Journal of International Society of Preventive and Community Dentistry

ORIGINAL ARTICLE
Year
: 2020  |  Volume : 10  |  Issue : 2  |  Page : 226--234

Evaluating the color stability of ocular prosthesis after immersion in three different immersion media: An in vitro study


Seema Sathe Kambala1, Deepika Rathi1, Anjali Borle1, K Rajanikanth2, Tanvi Jaiswal1, Mithilesh Dhamande1,  
1 Department of Prosthodontics, SPDC, Sawangi (M), Wardha, SPDC, Sawangi (M), Wardha, Maharashtra, India
2 Department of oral and maxillofacial surgery, SPDC, Sawangi (M), Wardha, SPDC, Sawangi (M), Wardha, Maharashtra, India

Correspondence Address:
Dr. Seema Sathe Kambala
201 Department of Prosthodontics and Crown & Bridge, Sharad Pawar Dental College & Hospital (SPDC), Datta Meghe Institute of Medical Sciences (Deemed to be University), Sawangi (Meghe), Wardha 442001, Maharashtra.
India

Abstract

Background: Immersion media such as ophthalmic irrigation solution, eye lubricant solution, and neutral soap solution will be the best, which will help in the longevity as well as the color stability of ocular prostheses. Aim: The aim of this study was to evaluate and compare color stability of ocular prosthesis after immersion in three different immersion media. Materials and Methods: A total of 90 samples of scleral acrylic resin were prepared, which were painted with natural dry earth pigment NEAS and then were divided into three groups. These samples were checked before and after immersion in respective media after 8 weeks. To assess the color change, a spectrophotometry test was performed and the results were statistically analyzed by one-way analysis of variance and post hoc Tukey’s test. Results: Among all the three groups, the samples immersed in neutral soap solution proved to be most color stable, followed by eye lubricant solution, and the least color stable among the three was ophthalmic irrigating solution. Conclusion: The neutral soap solution proved to be the most color stable.



How to cite this article:
Kambala SS, Rathi D, Borle A, Rajanikanth K, Jaiswal T, Dhamande M. Evaluating the color stability of ocular prosthesis after immersion in three different immersion media: An in vitro study.J Int Soc Prevent Communit Dent 2020;10:226-234


How to cite this URL:
Kambala SS, Rathi D, Borle A, Rajanikanth K, Jaiswal T, Dhamande M. Evaluating the color stability of ocular prosthesis after immersion in three different immersion media: An in vitro study. J Int Soc Prevent Communit Dent [serial online] 2020 [cited 2020 Jul 12 ];10:226-234
Available from: http://www.jispcd.org/text.asp?2020/10/2/226/282506


Full Text

 Introduction



In response to congenital or acquired defects, human beings are constantly in progression to deal with their debilities by using their intellect and the material resources available for restoration.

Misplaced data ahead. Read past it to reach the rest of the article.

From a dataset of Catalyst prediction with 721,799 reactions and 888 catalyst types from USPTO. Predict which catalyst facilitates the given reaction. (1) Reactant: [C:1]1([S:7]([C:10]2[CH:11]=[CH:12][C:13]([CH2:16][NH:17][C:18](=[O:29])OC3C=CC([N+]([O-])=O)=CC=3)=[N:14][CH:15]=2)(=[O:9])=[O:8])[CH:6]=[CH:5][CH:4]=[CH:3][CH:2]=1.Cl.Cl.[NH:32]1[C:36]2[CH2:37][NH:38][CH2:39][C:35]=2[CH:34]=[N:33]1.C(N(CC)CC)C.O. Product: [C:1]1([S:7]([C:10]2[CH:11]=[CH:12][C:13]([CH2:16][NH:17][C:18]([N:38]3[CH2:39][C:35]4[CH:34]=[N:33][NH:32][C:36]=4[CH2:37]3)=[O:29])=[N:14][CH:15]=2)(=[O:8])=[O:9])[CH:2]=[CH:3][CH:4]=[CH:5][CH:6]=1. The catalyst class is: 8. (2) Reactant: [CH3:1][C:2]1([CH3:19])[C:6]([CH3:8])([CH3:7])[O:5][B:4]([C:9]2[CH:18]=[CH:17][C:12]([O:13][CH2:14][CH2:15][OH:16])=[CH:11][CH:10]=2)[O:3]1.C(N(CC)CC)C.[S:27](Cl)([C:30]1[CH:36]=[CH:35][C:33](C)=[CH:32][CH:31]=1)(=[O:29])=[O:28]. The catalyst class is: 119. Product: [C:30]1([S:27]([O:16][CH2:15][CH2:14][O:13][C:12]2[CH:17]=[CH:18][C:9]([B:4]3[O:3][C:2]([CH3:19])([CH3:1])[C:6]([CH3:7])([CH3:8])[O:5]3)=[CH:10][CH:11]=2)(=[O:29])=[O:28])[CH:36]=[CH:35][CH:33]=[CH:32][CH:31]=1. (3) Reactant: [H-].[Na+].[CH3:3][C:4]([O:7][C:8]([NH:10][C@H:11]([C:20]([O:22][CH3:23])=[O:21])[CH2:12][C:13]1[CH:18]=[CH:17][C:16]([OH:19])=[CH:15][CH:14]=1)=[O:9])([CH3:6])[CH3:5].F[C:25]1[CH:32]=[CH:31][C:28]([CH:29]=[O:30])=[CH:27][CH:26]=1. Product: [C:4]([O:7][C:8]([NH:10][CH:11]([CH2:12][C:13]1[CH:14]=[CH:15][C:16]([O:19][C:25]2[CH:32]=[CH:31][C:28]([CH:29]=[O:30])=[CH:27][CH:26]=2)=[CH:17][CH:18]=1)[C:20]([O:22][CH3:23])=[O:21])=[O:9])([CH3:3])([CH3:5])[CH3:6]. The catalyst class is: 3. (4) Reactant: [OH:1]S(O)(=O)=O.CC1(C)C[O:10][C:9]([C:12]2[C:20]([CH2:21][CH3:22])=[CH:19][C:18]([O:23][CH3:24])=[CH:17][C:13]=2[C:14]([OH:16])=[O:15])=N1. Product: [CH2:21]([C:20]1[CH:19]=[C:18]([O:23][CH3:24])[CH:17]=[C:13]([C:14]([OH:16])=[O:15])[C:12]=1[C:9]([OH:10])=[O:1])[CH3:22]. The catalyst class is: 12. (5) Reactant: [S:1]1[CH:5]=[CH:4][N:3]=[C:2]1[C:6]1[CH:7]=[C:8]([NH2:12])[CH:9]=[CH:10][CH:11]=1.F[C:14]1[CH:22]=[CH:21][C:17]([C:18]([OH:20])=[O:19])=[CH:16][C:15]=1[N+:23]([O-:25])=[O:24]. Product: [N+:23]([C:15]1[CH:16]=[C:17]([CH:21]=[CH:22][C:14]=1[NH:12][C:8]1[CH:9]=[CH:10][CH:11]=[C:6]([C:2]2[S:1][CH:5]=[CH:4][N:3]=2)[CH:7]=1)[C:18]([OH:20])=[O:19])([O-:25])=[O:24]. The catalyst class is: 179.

The maxillofacial prosthesis was introduced and encountered as a consequence of individuals’ need to hide and disguise their maxillofacial defects, to appear and materialize into normal and natural. The rehabilitation treatment of patients with facial defects helps them to improve their looks, appearance, and personal well-being.[1]

Owing to repetitive use of the prosthesis, the basic iris color may fade off, but it can be prevented to an extent if we can identify how to store and preserve the ocular prosthesis. To avoid these likely issues, the ocular prostheses should be stored in an appropriate medium, to retain the color of the iris for a longer period.[2]

Therefore, this study was carried out to evaluate which of the following immersion media such as ophthalmic irrigation solution, eye lubricant solution, and neutral soap solution will be the best, which will help in the longevity as well as the color stability of ocular prostheses. The selection of these media was performed based on the frequency of their usage and also as there is no study in the literature comparing these three media. The objective of the study was to evaluate and compare color stability of ocular prosthesis after immersion in three different immersion media.

 Materials and Methods



A cross-sectional study was performed for 1 year from May 2015 to May 2018, at Sharad Pawar Dental College & Hospital (SPDC) after the ethical clearance from the Institutional Ethics Committee (DMIMS (DU)/IEC/2016–17/5086).

Materials

Heat-cured scleral resin (J-510, Factor II, Arizona, USA), metallic circular mold (diameter: 1.5cm and thickness: 2mm), neutral soap solution (Johnson & Johnson, Mumbai, India), eye lubricant solution (Hypromellose Eye Drops BP and Lacryl Forte eye drop, Entod Pharmaceuticals, Mumbai, India), ophthalmic irrigating solution (normal saline), iris pigment (NEAS, pigment for tinting ocular prosthesis; shade: burnt umber), clear acrylic, and auto polymerizing monomer.

Methodology

Fabrication of customized mold

A metallic circular mold with an internal diameter 1.5cm and thickness of 2mm was used to make circular-shaped specimens. Two screws were fabricated on the lower member with cover nuts attached to the upper member. The material was then sandwiched between the upper member and the lower member. The screws helped in complete seating of the assembly [Figure 1].{Figure 1}

Preparation of scleral resin samples (by using factor 2)

The heat-polymerized factor 2 scleral resin dough was prepared. Packing was carried out carefully into the custom-made metallic mold space (internal diameter: 1.5mm and thickness: 2mm) and trial closure was carried out. After the packing of the scleral resin, it was then subjected to polymerization using a short curing cycle. The heat-cured scleral resin samples after retrieval were inspected carefully and finishing and polishing was carried out. The samples were sandblasted after selection (diameter: 1.5mm and thickness: 2mm) [Figure 2].{Figure 2}